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Meta to wind down NFT integrations as China reports a 30,000% increase in NFT complaints

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(Kitco News) - Meta, the parent company of Facebook and Instagram, has come full circle in its journey exploring non-fungible tokens (NFTs) as the tech firm has announced that it will discontinue its support for NFTs just ten months after they first launched.

Stephane Kasriel, Meta’s head of commerce and financial technologies, tweeted about the decision on Monday, saying that the company would be “winding down” its support for NFTs as it explores other ways to engage with its users.

“Some product news: across the company, we're looking closely at what we prioritize to increase our focus,” Kasriel wrote. “We’re winding down digital collectibles (NFTs) for now to focus on other ways to support creators, people, and businesses.”

This development doesn’t mean that Meta is scrapping its metaverse plans altogether, but instead is looking to reapproach how it engages with its users regarding the emerging Web3 landscape.

“We learned a ton that we’ll be able to apply to products we’re continuing to build to support creators, people, and businesses on our apps, both today and in the metaverse,” the head of commerce wrote. “We’ll continue investing in fintech tools that people and businesses will need for the future. We’re streamlining payments w/ Meta Pay, making checkout & payouts easier, and investing in messaging payments across Meta.”

Meta also plans to continue to look for opportunities to help creators and businesses connect with their fans and monetize their work using tools like Reels, the short-form videos that feature on Facebook and Instagram.

The integration of NFTs on Instagram was first introduced for testing in May, which was followed by their integration into Facebook in June. The difficulties the crypto industry faced in 2022, combined with Meta’s need to reduce its staff count and expenses, has resulted in the company reevaluating its engagement with NFTs as it focuses on restructuring.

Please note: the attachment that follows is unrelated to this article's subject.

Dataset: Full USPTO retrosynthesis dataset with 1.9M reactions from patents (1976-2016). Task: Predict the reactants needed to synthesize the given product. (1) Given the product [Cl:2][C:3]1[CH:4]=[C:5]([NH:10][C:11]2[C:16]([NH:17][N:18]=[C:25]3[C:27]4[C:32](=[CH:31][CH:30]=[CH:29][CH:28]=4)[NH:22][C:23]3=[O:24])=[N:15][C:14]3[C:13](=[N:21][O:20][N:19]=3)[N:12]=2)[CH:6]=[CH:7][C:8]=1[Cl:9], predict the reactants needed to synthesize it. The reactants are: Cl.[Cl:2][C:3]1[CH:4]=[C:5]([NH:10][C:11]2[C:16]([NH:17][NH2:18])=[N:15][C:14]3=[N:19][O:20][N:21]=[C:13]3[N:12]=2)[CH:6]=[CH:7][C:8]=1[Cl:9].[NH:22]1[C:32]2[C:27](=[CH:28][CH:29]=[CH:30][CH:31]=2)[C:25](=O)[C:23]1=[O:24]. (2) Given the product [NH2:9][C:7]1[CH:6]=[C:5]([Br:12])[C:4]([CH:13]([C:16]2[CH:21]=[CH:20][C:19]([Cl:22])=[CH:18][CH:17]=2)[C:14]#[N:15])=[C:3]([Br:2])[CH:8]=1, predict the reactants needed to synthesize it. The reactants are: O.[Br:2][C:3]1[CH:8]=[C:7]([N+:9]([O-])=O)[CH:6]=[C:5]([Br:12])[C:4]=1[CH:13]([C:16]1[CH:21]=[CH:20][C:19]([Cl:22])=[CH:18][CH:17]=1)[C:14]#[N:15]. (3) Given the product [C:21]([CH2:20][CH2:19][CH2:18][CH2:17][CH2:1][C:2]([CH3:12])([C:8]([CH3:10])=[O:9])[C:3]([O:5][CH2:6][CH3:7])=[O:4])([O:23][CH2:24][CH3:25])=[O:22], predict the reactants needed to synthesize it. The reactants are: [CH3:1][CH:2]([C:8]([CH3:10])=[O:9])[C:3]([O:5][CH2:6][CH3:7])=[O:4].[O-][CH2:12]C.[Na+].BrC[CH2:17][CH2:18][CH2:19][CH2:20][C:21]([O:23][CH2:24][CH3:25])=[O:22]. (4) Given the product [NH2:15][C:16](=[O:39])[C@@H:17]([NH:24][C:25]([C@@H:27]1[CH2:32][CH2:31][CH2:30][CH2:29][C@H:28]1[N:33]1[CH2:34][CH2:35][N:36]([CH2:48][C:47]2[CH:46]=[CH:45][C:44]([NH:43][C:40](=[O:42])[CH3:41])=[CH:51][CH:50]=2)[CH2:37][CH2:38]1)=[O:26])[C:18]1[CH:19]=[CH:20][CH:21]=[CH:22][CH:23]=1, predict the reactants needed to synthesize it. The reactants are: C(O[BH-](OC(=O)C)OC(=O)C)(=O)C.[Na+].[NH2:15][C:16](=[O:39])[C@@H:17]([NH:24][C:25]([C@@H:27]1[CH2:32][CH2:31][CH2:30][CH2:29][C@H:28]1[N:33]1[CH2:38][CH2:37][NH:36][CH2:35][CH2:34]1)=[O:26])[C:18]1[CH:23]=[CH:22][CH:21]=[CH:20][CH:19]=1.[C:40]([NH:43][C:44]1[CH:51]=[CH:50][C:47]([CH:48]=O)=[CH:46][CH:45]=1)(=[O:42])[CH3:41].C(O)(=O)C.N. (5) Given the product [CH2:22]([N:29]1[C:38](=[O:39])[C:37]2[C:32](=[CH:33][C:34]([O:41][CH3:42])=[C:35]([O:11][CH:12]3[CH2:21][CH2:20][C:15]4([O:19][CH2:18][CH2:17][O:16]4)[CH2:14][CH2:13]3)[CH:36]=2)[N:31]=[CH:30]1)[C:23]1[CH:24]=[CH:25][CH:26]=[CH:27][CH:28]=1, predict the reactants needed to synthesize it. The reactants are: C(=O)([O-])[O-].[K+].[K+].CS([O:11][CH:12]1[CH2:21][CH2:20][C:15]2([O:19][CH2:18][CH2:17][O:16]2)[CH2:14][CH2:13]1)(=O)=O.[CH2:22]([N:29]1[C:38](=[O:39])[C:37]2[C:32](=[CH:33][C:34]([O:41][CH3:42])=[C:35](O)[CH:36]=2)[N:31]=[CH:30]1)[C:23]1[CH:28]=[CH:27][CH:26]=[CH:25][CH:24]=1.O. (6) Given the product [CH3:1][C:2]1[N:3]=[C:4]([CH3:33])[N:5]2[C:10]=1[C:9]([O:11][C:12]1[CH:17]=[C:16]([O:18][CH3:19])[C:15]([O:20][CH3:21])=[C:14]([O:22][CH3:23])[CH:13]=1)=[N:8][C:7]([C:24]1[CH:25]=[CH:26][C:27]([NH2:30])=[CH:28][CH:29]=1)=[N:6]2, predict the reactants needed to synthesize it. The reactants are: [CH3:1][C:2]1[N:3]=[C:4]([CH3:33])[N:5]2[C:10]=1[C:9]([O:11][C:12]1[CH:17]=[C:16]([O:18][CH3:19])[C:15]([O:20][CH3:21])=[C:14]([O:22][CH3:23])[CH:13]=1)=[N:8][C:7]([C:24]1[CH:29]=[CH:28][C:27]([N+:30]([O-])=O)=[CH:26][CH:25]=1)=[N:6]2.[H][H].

On Tuesday, Meta CEO Mark Zuckerberg announced the company will be laying off an additional 10,000 employees and close out another 5,000 open positions that haven't been filled as part of his “Year of Efficiency.” The cost-cutting measure comes amid a slowdown in digital ad sales.

“Over the next couple of months, org leaders will announce restructuring plans focused on flattening our orgs, canceling lower priority projects, and reducing our hiring rates,” the CEO said in a statement posted to his Facebook page.

These layoffs follow a November round of layoffs where Meta let go more than 11,000 employees, representing 13% of its workforce, which affected all sectors of the company, including its metaverse, augmented reality (AR) and virtual reality (VR) units.

Amazon is developing an NFT platform in stealth mode

NFT complaints skyrocket in China

It’s not just Meta that is dealing with uncomfortable truths about NFTs as authorities in China have reported a 30,000% rise in complaints about NFT scams and price manipulation between 2021 and 2022.

According to a report posted on the social media account of the State Administration for Market Regulation on Tuesday, there were 59,700 NFT-related complaints logged in 2022, up from 198 in 2021. Most of the complaints involved failure to receive items after purchase, refund issues, price manipulation, and high transaction fees.

The report was released the day before World Consumer Rights Day, an annual event where China’s media and authorities single out cases of market abuse. Despite a ban on crypto trading in China, transacting in NFTs is a legal gray area that has yet to be regulated. As a result, the domestic NFT market in China is self-regulated by the industry, which forbids secondary trading.

The lack of clear regulation is hurting China’s NFT industry, as evidenced by the fact that Huanhe, the regulated NFT marketplace of Tencent Holdings, will be shutting down in June and has begun the process of refunding its users. Other NFT platforms in the country are in the process of moving their businesses to Hong Kong, which has taken a more open approach towards cryptocurrencies.

The topic of regulation was brought up during the recent Two Sessions government meetings, with a Chinese parliament member proposing the establishment of a legal definition for digital collectibles and a regulatory framework for the industry.

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